We worked on aircraft carriers and such like. They were supposed to be sold to the navy, but we had to laugh for they sold them nothing. The red lead, they called it. All the aircraft carriers were sprayed with asbestos in those days. There was nothing else. Nobody told anybody that asbestos was dangerous until the 1960s or 1970s. The doctors did not know; they did not go into it much. They did not tell me. They just told me that I had bleeding piles, but the next thing, it was a growth. I had to go in and I lost that; I have lost a kidney too.

Every time I went to a doctor, he said that my lungs were clear, but I never smoked, so my lungs were always clear. I found later from brochures that asbestos does not leave the body; it grows. Asbestos can land anywhere in your body. I know people who have died from it. A woman can get it from washing her husband’s clothes. You have seen that in England. I have the experience of it. My friend’s wife took it in her leg and at the back of her eyes. She is dead now; she was a young girl, and her husband is dead too.

There is no use talking about it; asbestos can grow. If you work with it, it grows in your body, and once it lands, it does not leave your body. I have been through that for years. There are buildings full of asbestos. The City Hospital is full of it, and so is the Royal, but as long as you do not touch the plaster on the outside, you are safe. If you start digging it out or breaking it, you do not know what you are doing. If you are going to work on pipes or anything like that, you have to send a specialist in.

Mr Hugh Campbell:

In February 2004, I had had a difficult winter with my chest. I went to my GP and she ordered an X-ray, and there was something asbestos-related in the X-ray. She advised me at that point, both verbally and in writing, to see a solicitor, and I disregarded her advice completely. In November of that year, I had another series of examinations and was diagnosed with lung cancer.

I had a lobe removed in November that year, and I had an infection, which was not very pleasant. However, I came out of hospital and resumed as much of my normal life as I could. It reoccurred in 2007 and, quite frankly, 2007 was a nightmare. I spent 13 weeks in ward 4 of the Royal Victoria Hospital, and I am not sure how many major operations I had in that time; it was either three or four. They finished up removing four ribs and doing some cosmetic surgery. I am dreadfully scarred, although that is a small thing.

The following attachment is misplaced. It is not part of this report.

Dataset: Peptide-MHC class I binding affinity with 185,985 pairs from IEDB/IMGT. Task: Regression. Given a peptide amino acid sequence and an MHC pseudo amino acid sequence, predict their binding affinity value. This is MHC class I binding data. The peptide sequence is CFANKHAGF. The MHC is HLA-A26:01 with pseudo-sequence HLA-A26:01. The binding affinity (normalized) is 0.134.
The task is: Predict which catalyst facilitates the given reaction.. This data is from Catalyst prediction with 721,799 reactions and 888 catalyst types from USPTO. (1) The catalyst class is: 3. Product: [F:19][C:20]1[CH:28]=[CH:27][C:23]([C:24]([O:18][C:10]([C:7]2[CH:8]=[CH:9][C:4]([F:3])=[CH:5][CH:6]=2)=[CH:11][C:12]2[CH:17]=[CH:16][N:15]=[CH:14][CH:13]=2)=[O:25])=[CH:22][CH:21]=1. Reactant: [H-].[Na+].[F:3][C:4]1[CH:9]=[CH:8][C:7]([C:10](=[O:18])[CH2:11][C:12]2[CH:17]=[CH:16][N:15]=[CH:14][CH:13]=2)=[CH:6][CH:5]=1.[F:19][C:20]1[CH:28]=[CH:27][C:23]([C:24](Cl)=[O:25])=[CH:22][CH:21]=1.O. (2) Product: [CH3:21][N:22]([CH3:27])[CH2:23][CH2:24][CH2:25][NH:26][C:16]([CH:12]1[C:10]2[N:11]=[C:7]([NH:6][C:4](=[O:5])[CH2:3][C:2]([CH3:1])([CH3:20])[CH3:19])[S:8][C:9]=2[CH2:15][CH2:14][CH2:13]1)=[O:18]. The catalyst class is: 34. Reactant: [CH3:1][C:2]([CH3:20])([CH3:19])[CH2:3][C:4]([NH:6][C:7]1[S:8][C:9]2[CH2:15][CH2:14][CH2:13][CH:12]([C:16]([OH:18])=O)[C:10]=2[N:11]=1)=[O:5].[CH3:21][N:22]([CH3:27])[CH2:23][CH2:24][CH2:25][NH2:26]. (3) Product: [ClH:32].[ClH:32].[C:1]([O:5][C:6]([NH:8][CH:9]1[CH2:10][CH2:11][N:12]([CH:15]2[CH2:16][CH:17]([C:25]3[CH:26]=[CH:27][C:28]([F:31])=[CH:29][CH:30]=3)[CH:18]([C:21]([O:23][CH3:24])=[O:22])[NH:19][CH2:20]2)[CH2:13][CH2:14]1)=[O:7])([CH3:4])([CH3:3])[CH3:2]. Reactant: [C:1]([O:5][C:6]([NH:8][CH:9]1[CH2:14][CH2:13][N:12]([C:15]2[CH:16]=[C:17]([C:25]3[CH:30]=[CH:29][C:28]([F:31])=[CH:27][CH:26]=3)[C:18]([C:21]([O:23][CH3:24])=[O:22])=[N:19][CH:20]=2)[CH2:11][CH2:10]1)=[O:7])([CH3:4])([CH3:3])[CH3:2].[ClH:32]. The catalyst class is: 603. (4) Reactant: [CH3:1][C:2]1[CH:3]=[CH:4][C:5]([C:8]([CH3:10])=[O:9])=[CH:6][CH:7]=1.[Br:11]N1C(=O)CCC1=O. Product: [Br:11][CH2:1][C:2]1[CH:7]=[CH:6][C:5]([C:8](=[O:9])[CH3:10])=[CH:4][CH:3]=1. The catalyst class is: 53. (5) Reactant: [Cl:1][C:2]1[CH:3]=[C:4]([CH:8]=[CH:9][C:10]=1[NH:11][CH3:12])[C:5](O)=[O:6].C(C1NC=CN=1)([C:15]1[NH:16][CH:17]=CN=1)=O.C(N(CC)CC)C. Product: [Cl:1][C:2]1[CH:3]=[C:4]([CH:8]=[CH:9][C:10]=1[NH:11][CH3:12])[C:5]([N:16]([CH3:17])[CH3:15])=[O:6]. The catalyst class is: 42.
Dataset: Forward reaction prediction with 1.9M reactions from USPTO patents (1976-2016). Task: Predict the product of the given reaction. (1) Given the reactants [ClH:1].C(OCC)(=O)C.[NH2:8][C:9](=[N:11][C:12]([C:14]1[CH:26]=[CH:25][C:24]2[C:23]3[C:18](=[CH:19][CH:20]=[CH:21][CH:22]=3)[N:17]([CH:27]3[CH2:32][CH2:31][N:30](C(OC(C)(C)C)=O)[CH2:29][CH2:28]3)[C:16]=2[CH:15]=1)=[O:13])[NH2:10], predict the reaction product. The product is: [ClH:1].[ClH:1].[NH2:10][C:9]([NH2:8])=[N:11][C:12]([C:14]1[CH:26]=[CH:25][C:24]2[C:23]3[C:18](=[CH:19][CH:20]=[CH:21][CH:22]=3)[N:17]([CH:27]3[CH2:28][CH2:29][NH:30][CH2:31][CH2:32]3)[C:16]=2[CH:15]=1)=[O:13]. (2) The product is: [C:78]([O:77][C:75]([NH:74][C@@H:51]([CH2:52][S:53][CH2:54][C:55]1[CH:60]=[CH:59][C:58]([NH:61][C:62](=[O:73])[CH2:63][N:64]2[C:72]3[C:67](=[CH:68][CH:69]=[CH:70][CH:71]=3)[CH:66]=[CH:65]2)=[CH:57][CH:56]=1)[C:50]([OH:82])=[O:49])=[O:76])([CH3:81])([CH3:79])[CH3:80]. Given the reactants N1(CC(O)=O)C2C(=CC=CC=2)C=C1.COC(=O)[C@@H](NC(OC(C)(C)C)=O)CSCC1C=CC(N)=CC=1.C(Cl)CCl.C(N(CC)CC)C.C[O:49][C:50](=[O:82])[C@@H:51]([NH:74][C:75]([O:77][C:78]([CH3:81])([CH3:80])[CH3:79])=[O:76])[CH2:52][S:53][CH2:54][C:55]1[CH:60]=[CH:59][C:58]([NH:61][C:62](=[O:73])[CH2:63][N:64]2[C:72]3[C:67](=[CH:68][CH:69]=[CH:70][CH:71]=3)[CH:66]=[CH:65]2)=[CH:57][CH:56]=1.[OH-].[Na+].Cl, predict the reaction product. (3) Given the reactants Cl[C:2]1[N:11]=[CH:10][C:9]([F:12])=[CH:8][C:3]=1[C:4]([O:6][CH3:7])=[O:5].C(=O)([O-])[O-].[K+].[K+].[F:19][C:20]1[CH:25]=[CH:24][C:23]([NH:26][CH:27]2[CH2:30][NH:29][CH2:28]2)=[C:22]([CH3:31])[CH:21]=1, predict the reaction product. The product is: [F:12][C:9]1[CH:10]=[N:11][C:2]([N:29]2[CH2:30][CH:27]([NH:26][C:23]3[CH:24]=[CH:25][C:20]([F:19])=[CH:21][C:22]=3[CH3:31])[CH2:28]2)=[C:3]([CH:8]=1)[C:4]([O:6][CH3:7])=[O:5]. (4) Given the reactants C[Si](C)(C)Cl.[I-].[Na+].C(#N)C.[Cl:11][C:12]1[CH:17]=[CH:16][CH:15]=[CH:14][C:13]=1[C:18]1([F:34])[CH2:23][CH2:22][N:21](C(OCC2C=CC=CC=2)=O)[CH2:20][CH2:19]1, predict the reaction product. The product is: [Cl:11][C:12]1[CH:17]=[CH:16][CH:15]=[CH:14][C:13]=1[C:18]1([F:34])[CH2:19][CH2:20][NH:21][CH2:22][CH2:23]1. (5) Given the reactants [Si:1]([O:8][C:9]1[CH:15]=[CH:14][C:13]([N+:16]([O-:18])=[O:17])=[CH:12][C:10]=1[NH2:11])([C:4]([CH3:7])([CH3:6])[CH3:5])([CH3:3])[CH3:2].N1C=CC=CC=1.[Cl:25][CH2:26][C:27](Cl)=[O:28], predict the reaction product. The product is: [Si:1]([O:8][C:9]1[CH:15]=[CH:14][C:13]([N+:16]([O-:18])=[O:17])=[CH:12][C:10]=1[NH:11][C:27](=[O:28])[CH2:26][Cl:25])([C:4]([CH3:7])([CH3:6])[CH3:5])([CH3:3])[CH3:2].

However, since I have recovered, it affects every aspect of my daily life. The simplest job becomes a task. Replacing a light filament used to be just a matter of nipping up a set of steps; now it is a major problem. Sometimes I forget that I have had surgery on my right-hand side, but I am reminded of it immediately after picking up an overweight shopping bag. Mowing the lawn used to be a joy, but now it is a job — a big job. It used to be an hour’s worth of pleasure, but not any more.

There are also the small things. In 2007, my first quote for a fortnight’s holiday insurance was £1,185. Even yet, I have extreme difficulty getting medical insurance; some companies simply will not touch me. If it had not been for the direction and advice of my oncologist, I would not have had holiday insurance.

I spent 13 weeks in the Royal Victoria Hospital. The NHS has taken a terrible hammering recently, but the care and attention that I got, both in the Royal and in the Ulster Hospital, was first class. My surgeon, Mr Alastair Graham, could not have been better; he supported me, as did the whole staff. Nevertheless, it is something that I am never finished with; it lives with me every day. Over the past six weeks, I have been having some pain in my right-hand side again and that is now being investigated. I have had some exploratory work carried out, and I am waiting for the results of a chest X-ray and a shoulder X-ray. I have two choices: I can sit in a corner or I can make the best of what I have and try to get on with it.

The Deputy Chairperson:

Thank you very much, Mr Campbell.

Mr William McAvoy:

Like Mr Armour, I worked in the shipyard in the early 1950s; I was a fitter and worked among the pipes and valves needed for building a ship. It was not too bad on the engine-work side of it, because a lot of the work was done before the ship came into the fitting-out bay. I then moved to the repair squad, and that is when the problem started. When working in the repair squad, if a valve had to be changed it had to be stripped of its asbestos. It was not an easy job, and in those days, believe it or not, a hatchet was used to cut through the asbestos plaster. By the time I had finished doing that, the place was covered in white dust; I was breathing in asbestos dust and spitting it out. It got into your nose, your mouth and everything else.

A couple of my mates who worked with me during that time have gone because of asbestosis. I have two other friends who were compensated before the Government said that they would not pay any more claims. They were well looked after, with a nice lump sum and a pension. We are trying to get the Government’s decision reversed so that we can get something to improve our lives. I cannot walk up steps, stairs or hills. If I try to go up any of them, I have to get my puffer out and take a few puffs before I can get to the top. The doctor told me not to take my puff at the top but to take it at the bottom because that will help me to get to the top. I have my inhaler with me all the time. I cannot do without it, especially when I wake up in the middle of the night and cannot get a breath. I have to take my inhaler to help me. I cannot play golf any more — although I could not play golf before, anyway. [Laughter.]

Mr McLaughlin:

You cannot even try now.

Mr McAvoy:

My golfing days are over. My main hobby now is sea fishing, because I can sit all day without moving and hope to catch a fish.

The Deputy Chairperson:

We wish you many long days of fishing. I am sure that members would like to ask you a few questions, so I hope that you are comfortable with that.